I was just browsing through the race results of the recent Larian Bendang Teluk Intan. The timing recorded by the top three in the male open (21km) category were: first - 1:05:25; second - 1:07:00; third -1:07:31. All Africans, presumably Kenyans. No surprise there. By the way, the race is allegedly underdistanced, but not too much at 20.35km as measured by GPS. GPS can be inaccurate too, though.
I don’t know if anyone figured this out yet, but the current Malaysian record for half marathon is 1:07:59 set by Muniandy Arul Thevar back in July 2004 in Ipoh (source: Wikipedia). And all three Kenyans beat that during the Larian Bendang.
According to McMillan running calculator, which predicts reasonably accurate race times for different distances based on current race performance, the top Larian Bendang guy has the potential to run a sub-2:20:00 marathon. Other factors such as terrain and underdistance issues aside, that also means that he can easily beat the current national marathon record of 2:26:38 set on a downhill course or 2:28:36, both done overseas by Chan Yew Woo (same Wikipedia source as above).
So, what’s my point?
The point is, unless the nation take a very serious effort to take distance running, or even running in general seriously, bringing in Kenyans to compete in local races will just ruin the sport. All the top prizes will go to them, and there will be no motivation to go on for local runners. Bring the Kenyans back when we have runners that can do 4 minute mile on a regular basis.
One of the reasons I say that our distance running is not taken seriously is because the race courses here don’t seem like they were designed by runners for runners. If they are designed by runners, or someone with an athletics background, all I can say is this: get another job.
Let me explain.
Distance running is mainly about pace management. Start too fast and you’ll blow out. Start too slow and you’ll never catch up. To manage your pace you need two things. Number one: a watch. Number two: distance markers. Unless you can really dial in with your paces (which may take months or even years of steady practice to get it precisely right to the second just by feel), you can skip the watch. But without distance markers, how will the runners know where they are at a specific point of time? If they don’t know where they are, how can they calculate their pace? Not everybody is blessed with the money to buy a GPS enabled watch. Distance markers = basic requirement. So please race directors, mark every kilometer (or mile) properly. And I do mean every kilometer/mile. You will really help the runners with that simple gesture of putting correct distance markers at the correct places. Placing markers every 5 km does not count. Same goes to signs saying xx kilometers to go, that is just plain stupid.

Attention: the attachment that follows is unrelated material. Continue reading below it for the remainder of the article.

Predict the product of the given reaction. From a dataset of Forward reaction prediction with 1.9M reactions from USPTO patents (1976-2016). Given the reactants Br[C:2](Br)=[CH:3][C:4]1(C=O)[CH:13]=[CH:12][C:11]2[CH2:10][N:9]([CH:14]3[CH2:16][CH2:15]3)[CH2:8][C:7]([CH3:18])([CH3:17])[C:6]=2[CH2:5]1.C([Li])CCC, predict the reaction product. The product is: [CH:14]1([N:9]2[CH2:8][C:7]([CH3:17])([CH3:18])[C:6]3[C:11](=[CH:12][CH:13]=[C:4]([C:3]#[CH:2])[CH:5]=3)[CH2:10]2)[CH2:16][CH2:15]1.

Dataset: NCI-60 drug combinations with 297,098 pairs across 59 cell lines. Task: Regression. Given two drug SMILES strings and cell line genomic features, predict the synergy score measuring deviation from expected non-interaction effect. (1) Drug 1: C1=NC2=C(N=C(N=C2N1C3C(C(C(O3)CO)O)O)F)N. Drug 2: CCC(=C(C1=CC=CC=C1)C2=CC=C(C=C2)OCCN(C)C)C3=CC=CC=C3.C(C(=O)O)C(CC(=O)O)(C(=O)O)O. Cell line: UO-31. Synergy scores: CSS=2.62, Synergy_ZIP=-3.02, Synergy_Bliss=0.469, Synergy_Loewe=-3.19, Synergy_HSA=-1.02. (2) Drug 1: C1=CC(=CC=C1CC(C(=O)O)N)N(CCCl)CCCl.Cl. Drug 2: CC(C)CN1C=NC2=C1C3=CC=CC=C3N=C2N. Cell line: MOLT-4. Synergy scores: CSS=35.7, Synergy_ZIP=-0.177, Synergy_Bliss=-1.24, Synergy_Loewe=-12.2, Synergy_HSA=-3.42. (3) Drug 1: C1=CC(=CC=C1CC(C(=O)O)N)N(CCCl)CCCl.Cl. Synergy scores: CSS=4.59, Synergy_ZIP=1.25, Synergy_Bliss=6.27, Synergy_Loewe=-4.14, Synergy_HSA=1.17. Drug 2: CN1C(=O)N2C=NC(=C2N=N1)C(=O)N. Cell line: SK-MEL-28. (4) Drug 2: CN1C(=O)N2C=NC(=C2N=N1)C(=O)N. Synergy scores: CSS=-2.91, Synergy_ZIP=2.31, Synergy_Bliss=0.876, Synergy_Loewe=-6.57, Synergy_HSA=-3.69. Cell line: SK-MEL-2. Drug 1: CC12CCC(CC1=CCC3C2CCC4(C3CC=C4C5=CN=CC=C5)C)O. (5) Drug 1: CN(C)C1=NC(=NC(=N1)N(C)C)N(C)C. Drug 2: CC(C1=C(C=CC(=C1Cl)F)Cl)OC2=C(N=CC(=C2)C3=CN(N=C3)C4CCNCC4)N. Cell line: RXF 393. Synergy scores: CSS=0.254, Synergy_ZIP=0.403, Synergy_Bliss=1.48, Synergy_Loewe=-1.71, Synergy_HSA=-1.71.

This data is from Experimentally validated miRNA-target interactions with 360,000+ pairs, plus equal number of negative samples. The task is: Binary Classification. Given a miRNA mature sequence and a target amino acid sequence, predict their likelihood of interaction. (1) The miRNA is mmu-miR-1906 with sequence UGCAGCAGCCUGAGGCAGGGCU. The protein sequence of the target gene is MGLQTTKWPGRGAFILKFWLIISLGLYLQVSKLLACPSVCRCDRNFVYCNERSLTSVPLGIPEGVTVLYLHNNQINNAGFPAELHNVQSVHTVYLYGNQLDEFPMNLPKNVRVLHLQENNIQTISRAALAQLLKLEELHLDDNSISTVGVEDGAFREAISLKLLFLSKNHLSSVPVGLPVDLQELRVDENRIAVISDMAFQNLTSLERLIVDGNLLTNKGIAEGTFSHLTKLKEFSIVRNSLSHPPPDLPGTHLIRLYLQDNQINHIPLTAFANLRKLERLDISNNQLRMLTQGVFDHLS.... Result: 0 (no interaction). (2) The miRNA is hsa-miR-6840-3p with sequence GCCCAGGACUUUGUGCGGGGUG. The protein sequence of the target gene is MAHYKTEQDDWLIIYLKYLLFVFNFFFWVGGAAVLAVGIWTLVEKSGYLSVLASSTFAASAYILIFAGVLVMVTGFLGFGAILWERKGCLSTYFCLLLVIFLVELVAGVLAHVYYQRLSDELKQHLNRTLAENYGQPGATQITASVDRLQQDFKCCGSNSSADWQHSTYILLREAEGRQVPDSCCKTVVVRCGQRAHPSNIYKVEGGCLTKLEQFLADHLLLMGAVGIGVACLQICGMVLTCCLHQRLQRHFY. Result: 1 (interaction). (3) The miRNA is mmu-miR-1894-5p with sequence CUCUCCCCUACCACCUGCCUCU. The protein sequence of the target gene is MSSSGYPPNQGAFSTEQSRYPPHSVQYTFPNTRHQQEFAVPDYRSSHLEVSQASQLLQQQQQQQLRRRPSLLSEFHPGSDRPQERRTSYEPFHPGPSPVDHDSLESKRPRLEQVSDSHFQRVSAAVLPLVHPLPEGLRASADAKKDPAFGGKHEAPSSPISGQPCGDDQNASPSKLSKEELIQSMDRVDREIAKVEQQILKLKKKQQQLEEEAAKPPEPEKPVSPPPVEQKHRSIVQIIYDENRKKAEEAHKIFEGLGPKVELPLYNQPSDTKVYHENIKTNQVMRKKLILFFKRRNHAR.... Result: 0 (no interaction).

One more thing, why do most races in Malaysia make it hard for the participants? The course designers seem to have a fetish to design the hilliest course possible. Why? It sucks the fun out of the casual runners. We want the people to enjoy running and participating in races, so they can do it again and again. Not to satisfy the race directors’ masochistic desires.
Many of the overseas races I browse on the internet and magazines proudly advertise their race as a ‘fast course’ meaning the course may be flat/cool/have a nice surface/well managed or even ‘downhill’. This makes the race particularly appealing to runners who are looking to set their personal bests. But here in Malaysia, it is as though the high temperatures and humidity are not challenging enough. The hillier the race, the better. Then after the races are done and the race results published, we wonder why Malaysians have poor timing? Why Malaysians are slow?
In a nation that just paints the track on the school fields once a year, you can count on us staying slow. We have the potential if we start early enough. It’s not just about genetics (even though the genetics play a major role). It is also about the opportunity, the desire and the direction.
Here, everybody focuses on football, because it’s a national sport. It is good that we have grassroots programme to deal with that. But what happens when our football players grow up? Yup, they become crap. Whose fault is that? Athletics is going the same way too, but not too obvious, because we don’t have a grassroots programme (we just pick whoever is inherently fast at school without giving everyone a chance to train, unlike football). And there’s not much money offered in the sport, again because I guess the sponsors think we are slow.
Shift some of the focus to distance running. We can do it. Start them early with proper guidance. Good runners don’t always make good coaches. We need coaches with proper knowledge about the science of the sport. Coaches who know what is the specific purpose of each run. Coaches who can motivate. Certainly not politicians, not even polo players. And don’t get me started on the ridiculous turf wars. We’re not even fast to begin with. Shut the hell up and work together to get fast.
Until we can mass produce 4 minute mile runners, expect local races to be dominated by foreigners for years to come. A lot can be done to make Malaysians run faster.
Start by putting proper distance markers, please.